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Let $X$ be a compact metric space and $\{\mu_n\}_{n \in \mathbb{N}}$ a sequence of regular borel probability measures in $X$ weakly converging to some $\mu$. such that for each $n$ the support of $\mu_n$ lies inside the support of $\mu_{n+1}$.

What can we say about the support of $\mu$? Can we say that $\bigcup\limits_{n \in \mathbb{N}}supp \;\mu_n \subseteq supp \; \mu$?

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No. Let $X = [0,1]$ and let $\mu_n$ be absolutely continuous to Lebesgue measure with density $f_n(x) = (n+1) x^n$. Then every $\mu_n$ has $[0,1]$ as its support, but they converge weakly to a point mass $\mu = \delta_1$ whose support is $\{1\}$.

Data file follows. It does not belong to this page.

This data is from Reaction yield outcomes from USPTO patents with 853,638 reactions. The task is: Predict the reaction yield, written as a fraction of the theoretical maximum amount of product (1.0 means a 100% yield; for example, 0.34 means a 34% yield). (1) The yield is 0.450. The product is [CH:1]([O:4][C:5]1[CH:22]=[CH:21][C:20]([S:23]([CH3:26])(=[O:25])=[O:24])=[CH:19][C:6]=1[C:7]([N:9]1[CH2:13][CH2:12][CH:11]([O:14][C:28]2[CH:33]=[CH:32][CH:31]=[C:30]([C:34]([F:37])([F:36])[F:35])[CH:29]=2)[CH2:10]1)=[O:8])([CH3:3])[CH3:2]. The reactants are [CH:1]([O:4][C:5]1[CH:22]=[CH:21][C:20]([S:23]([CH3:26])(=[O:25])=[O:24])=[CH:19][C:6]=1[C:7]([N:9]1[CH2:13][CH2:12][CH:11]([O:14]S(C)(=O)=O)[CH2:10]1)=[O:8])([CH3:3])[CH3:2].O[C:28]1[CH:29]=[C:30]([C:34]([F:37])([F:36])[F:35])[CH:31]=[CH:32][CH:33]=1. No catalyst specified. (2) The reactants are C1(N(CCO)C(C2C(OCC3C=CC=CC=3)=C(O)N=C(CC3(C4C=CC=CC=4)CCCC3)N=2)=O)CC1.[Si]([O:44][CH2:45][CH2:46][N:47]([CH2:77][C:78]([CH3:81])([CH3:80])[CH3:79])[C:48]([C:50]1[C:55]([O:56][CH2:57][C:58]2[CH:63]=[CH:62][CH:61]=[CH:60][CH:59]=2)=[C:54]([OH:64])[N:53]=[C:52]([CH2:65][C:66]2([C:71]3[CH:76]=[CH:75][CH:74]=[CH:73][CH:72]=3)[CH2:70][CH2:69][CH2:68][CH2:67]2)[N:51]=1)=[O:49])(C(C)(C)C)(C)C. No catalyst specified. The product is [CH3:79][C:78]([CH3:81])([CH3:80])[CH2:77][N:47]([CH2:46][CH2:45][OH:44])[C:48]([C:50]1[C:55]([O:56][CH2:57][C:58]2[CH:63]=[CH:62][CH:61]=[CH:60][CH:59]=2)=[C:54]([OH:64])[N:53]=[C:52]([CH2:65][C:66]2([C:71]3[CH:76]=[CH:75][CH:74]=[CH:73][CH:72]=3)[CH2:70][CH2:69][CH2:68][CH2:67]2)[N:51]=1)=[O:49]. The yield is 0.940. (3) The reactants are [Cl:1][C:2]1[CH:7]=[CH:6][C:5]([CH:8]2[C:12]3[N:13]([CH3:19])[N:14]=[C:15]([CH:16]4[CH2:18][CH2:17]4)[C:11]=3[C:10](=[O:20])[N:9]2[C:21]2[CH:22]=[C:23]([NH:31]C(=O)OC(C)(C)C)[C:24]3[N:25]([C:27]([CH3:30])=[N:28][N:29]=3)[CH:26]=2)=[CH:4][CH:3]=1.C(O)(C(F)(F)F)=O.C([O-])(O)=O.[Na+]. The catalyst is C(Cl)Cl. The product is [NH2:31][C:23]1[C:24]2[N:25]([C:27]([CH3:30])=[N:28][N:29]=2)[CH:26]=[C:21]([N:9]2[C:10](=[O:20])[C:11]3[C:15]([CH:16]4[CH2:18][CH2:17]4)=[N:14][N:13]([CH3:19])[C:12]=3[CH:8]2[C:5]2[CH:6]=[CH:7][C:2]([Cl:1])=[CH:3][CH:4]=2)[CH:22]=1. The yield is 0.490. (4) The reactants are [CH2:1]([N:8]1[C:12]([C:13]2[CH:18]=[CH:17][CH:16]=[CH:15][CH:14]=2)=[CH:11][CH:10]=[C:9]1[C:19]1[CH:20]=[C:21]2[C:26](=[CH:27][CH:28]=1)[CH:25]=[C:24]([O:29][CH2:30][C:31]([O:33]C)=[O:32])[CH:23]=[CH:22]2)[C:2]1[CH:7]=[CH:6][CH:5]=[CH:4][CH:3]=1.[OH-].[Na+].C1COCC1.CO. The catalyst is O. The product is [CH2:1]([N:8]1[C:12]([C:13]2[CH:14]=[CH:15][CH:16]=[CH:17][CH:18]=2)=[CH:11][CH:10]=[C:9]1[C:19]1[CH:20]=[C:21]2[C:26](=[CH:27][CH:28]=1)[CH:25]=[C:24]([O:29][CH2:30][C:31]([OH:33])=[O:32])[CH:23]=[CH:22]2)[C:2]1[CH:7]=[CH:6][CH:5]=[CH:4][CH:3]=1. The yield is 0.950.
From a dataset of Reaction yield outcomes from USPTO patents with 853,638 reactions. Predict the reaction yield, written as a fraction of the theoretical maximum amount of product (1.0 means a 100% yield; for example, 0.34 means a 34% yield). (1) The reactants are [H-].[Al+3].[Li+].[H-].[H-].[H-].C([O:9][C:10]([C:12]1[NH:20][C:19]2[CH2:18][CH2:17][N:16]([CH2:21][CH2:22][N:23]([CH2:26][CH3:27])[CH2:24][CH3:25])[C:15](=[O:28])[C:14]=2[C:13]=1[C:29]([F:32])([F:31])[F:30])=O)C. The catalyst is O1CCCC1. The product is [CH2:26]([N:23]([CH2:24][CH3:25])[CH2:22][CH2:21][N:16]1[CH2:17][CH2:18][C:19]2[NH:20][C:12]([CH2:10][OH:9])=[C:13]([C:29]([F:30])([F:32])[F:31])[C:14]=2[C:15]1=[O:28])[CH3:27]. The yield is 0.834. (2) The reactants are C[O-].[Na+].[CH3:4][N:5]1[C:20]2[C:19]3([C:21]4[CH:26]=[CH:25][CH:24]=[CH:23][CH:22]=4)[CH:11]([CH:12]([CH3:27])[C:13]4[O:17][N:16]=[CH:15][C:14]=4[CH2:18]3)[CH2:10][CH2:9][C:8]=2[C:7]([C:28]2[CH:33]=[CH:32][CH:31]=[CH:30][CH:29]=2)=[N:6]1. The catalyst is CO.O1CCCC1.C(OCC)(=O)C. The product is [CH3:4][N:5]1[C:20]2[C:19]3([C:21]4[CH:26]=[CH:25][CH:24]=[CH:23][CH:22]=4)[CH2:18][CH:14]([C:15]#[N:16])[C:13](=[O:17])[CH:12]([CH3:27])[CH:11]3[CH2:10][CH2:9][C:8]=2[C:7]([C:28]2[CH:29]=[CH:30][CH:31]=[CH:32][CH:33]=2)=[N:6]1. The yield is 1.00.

You may also like to think about the example on $\mathbb{R}$ where $\mu_n \sim N(0, 1/n)$ are normal distributions with decreasing variance. If you want to work on a compact space, you can project them to the circle or something like that.

I think the most you can say is that $\operatorname{supp} \mu \subseteq \overline{\bigcup_n \operatorname{supp} \mu_n}$. This should be easy to verify using the portmanteau theorem.

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